Going into the history of samplers, I found that as recently as fifteen years ago, samplers were bulky pieces of equipment which used extremely advanced technology and the few sampling instruments available at that time (like the famous Fairlight CMI) had price tags similar to Ferraris. Also operating these awesome work stations needed a substantial amount of training. But with time samplers have evolved and become much more user friendly instruments which cost substantially lesser that what it was back then. Making them a common necessity in studios around the world.
In Sri Lanka too samplers have been in use for quite some time. Mr. Nugara started using a Roland S330 as early as 1986 while Mr. Pillai has also been using samplers for some time now and uses the very popular Akai S3000 XL at present. As for manufacturers of sampling instruments the most popular at the moment remains to be Akai with brands such as Roland, E-mu and Korg following.
Another interesting development in the sampling world has been the introduction of software samplers. These are computer programs which emulate the work of a hardware sampler. The Giga sampler by Nemesys and Samplecell are the front runners in the software sampler market today. Both audio engineers I interviewed said that software samplers were much more user friendly and often had more features to them than the hardware ones but they also admitted that problems do arise when it comes to using them at live performances due to the hassle in transporting computers.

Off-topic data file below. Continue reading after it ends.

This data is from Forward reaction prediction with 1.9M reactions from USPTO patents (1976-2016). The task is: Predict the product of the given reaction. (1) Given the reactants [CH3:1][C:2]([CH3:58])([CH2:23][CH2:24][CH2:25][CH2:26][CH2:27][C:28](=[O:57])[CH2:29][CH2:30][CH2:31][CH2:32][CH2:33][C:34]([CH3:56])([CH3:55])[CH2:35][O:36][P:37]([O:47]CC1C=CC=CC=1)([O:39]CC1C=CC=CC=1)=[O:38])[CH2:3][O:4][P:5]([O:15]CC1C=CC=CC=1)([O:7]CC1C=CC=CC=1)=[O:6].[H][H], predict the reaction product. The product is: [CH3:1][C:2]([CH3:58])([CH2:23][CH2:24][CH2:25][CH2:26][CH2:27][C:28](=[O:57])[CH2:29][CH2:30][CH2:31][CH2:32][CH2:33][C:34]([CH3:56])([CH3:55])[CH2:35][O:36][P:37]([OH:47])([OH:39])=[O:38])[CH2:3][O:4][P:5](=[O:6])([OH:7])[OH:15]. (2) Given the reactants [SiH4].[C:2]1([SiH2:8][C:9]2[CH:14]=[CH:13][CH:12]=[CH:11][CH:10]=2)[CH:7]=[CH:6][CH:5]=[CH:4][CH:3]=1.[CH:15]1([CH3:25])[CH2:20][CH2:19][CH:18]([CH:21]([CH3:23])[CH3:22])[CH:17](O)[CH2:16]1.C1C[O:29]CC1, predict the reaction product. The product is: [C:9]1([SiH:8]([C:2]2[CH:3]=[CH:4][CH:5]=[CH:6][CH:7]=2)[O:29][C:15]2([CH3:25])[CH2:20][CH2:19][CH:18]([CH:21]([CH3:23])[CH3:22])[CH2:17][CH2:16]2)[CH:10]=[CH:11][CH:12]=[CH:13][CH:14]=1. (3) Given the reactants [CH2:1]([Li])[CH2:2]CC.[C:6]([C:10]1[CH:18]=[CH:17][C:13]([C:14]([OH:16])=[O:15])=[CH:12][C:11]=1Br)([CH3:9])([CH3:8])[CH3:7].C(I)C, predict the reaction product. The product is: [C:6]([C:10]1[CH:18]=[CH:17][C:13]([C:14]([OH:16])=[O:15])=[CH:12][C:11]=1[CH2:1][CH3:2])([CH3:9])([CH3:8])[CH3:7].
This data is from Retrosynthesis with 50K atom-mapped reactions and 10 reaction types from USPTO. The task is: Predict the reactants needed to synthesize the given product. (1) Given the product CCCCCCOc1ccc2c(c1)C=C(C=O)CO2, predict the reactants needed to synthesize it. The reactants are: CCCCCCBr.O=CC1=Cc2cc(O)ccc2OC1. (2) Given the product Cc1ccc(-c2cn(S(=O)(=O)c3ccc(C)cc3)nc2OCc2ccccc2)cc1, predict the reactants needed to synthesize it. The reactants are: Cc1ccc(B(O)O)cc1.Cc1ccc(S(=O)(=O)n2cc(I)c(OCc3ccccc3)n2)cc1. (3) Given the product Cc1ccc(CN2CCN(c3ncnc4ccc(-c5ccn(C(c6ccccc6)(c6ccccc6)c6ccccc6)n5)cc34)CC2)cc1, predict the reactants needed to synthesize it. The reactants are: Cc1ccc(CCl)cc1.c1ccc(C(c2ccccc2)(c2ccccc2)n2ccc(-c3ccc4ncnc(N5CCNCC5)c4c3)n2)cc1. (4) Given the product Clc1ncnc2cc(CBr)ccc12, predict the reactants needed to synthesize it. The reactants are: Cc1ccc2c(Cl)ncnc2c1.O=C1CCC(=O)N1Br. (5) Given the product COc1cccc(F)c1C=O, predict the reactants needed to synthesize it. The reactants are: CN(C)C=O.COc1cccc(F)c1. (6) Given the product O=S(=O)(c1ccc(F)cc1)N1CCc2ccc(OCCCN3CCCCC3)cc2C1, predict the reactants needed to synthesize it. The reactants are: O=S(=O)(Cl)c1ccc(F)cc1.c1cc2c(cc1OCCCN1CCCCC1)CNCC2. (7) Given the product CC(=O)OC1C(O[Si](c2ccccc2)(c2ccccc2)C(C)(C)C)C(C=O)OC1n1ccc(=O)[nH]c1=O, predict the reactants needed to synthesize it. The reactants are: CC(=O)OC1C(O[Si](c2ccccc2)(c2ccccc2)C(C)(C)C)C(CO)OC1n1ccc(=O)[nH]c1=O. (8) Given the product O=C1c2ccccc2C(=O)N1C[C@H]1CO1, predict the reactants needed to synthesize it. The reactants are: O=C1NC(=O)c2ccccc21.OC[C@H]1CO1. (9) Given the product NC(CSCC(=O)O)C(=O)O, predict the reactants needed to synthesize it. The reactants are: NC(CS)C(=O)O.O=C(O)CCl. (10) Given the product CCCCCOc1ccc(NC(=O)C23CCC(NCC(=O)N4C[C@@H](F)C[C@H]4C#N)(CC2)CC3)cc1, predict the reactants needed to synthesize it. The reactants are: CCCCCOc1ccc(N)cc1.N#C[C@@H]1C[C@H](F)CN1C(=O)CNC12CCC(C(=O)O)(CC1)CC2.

Now we come to the raw materials of sampling, that is the samples. Samples could be acquired in many ways. Hiring a session artiste and recording live samples of what you want is by far the best way. But this might be off budget for many artistes around the world. So we come to the second and most popular alternative, buying third party sample CDs. This has become a lucrative business worldwide with CDs including a wide array of samples from African tribal vocals to Latin drum loops to Techno Synthesizer riffs being up for sale at music shops and on the internet worldwide. Another simple way to acquire Samples is to download them directly from the Internet from various free and pay sites.
So the next time you hear a rap song with Indian vocals or techno with tablas you will know how the sounds got there in the first place.
Please send your comments and suggestions on this web site to